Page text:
Friday, January 14, 2011

Gingrich shows up in South Carolina, presidential speculation runs amok

"Gingrich visits South Carolina as presidential decision looms," headlines McClatchy, suggesting that he may very well "toss his hat in the ring for the chance to challenge President Barack Obama next year":

"I'm looking at making a decision by the end of February," Gingrich said. "I'm trying to methodically see if it's possible and if there's enough support to make sense out of it."

Oy. This again? Allow me quote myself from October 2009:

Please. This is what Gingrich always does to keep his name out there, and to maintain his quasi-celebrity status on the national political scene, more with the national media than with the party leadership or base.

He's an attention whore, you see. Whenever he's not getting enough attention, he floats the "I may run for president" bullshit, knowing that the media will lap it up and put him back in the news.

And he doesn't mean it... He won't run, and never will, for a variety of reasons, not the least of which is that he knows he'd lose, badly. He likely wouldn't even make it out of the Republican primaries, where his pompous, self-absorbed windbaggery would put him at a disadvantage against his sucking-up-to-the extremist-base rivals. (Sure, he'd suck up, too, and he's surely an extremist of sorts, but it's hard to see Republican primary voters trusting him.)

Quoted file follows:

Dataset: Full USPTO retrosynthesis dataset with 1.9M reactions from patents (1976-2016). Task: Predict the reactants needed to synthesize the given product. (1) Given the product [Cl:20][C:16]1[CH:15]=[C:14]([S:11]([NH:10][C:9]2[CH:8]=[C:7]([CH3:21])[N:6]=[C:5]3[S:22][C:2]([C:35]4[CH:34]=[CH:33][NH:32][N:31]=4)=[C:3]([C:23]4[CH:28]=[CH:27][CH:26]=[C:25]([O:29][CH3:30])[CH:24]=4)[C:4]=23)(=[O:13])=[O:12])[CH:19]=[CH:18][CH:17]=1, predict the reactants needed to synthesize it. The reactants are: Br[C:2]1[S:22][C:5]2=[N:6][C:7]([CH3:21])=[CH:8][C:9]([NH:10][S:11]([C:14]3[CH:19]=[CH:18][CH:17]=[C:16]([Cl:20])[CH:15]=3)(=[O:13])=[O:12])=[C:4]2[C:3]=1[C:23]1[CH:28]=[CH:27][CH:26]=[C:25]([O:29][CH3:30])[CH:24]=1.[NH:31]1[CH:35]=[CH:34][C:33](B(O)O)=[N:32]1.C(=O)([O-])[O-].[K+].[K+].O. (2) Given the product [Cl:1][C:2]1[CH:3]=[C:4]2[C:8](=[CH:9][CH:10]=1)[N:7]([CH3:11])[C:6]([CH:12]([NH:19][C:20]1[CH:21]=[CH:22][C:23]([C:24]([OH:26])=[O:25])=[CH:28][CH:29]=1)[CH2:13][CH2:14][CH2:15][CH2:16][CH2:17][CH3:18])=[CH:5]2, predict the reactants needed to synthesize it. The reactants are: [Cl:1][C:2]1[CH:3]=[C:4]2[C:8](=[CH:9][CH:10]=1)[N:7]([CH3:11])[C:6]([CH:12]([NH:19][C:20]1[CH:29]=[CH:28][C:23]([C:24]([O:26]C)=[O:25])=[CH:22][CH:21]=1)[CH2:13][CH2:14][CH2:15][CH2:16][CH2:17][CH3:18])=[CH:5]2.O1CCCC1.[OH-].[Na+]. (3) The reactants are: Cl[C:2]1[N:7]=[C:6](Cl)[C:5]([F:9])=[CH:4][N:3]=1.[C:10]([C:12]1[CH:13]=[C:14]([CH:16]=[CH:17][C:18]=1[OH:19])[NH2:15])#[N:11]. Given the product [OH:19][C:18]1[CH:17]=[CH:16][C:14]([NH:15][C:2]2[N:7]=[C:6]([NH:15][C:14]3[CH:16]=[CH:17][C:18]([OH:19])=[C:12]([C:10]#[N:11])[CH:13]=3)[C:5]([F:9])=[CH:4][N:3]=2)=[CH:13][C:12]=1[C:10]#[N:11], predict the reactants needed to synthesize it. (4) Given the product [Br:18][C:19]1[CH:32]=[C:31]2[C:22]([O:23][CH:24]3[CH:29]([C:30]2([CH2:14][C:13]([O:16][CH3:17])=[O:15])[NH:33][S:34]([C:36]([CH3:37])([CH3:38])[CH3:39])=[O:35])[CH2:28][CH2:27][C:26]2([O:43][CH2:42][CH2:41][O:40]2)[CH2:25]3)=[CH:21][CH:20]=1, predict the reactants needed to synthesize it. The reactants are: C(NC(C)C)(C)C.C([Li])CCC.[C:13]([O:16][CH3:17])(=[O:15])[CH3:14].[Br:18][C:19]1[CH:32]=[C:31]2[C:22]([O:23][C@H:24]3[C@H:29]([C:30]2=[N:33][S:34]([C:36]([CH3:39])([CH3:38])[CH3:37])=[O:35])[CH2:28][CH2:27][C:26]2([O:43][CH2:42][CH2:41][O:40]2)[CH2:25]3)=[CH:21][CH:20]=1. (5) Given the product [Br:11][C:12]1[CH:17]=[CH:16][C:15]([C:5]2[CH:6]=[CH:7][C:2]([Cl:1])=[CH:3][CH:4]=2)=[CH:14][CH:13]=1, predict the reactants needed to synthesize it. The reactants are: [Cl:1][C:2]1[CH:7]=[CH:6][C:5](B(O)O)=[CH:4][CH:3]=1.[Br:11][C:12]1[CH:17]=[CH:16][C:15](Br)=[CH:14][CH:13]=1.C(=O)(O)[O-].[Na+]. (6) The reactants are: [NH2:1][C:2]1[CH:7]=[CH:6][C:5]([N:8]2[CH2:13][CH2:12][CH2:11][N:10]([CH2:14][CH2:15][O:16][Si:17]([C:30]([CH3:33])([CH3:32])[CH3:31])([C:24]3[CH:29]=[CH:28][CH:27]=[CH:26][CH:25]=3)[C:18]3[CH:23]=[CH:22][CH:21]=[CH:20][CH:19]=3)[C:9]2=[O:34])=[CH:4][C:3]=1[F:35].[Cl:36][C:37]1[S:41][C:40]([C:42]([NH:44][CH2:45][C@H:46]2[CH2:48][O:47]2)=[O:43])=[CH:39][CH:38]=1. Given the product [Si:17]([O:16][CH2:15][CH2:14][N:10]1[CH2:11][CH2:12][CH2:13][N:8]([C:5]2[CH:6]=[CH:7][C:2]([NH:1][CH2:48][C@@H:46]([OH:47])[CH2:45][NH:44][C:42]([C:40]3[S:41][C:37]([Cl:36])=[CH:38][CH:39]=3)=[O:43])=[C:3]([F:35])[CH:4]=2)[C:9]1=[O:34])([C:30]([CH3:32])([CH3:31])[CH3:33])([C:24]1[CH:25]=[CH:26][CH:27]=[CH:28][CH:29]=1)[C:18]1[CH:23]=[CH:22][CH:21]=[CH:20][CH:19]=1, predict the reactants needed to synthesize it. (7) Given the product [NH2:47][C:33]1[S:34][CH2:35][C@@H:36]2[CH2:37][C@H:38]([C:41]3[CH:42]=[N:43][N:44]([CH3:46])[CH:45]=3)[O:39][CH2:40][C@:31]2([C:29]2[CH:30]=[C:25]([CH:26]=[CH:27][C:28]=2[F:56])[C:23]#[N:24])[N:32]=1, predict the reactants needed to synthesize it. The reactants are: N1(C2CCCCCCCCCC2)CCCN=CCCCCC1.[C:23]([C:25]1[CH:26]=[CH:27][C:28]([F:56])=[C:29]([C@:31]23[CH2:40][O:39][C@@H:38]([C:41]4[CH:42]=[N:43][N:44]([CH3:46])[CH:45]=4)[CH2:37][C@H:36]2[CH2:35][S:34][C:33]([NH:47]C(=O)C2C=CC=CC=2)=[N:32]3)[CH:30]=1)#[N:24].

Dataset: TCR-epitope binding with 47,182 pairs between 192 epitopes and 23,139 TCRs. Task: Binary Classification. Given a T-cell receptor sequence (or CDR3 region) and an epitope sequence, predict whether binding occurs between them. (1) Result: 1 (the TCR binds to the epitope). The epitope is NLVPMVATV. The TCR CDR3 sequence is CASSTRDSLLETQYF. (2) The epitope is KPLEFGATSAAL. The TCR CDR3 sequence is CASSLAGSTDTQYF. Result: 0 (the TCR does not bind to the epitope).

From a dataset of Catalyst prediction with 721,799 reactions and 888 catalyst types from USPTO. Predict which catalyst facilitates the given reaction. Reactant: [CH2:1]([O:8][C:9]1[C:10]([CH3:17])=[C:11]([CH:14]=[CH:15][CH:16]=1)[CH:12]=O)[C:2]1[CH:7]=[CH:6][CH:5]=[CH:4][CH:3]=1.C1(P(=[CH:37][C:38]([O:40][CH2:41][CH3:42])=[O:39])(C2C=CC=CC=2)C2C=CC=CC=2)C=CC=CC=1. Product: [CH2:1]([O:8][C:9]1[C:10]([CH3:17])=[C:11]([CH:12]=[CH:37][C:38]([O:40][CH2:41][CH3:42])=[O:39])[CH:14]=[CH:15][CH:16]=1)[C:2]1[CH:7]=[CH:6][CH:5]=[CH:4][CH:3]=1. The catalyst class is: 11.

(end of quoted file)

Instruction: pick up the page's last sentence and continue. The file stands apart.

He also knows full well that all the old dirt would come out, and a lot more we don't know about yet -- the truth about the character and conviction of Newt Gingrich -- and it's that, one suspects, that motivates any reluctance he might have to re-enter electoral politics, perhaps even more than the fear of losing...

The fact is, Gingrich enjoys a certain status on the national scene. Simply put, he is respected. Some of us find that respect seriously misplaced -- and I wish we'd dispense with the "big thinker" label for a self-aggrandizing partisan who is "big" only relative to the smallness that rules the GOP -- but the media love him, and not just the right-wing kind. And he's not about to give that up by risking the truth coming out, which it would, nor by fighting it out in the GOP gutter only to lose, which he would.

So please. Enough.

Yes, enough -- though, to McClatchy's credit, the article isn't fawning and instead delves into Newt's sordid past and notes how difficult it would be for him to win. 

Which is a welcome change from the usual media infatuation with this massively egotistical blowhard.

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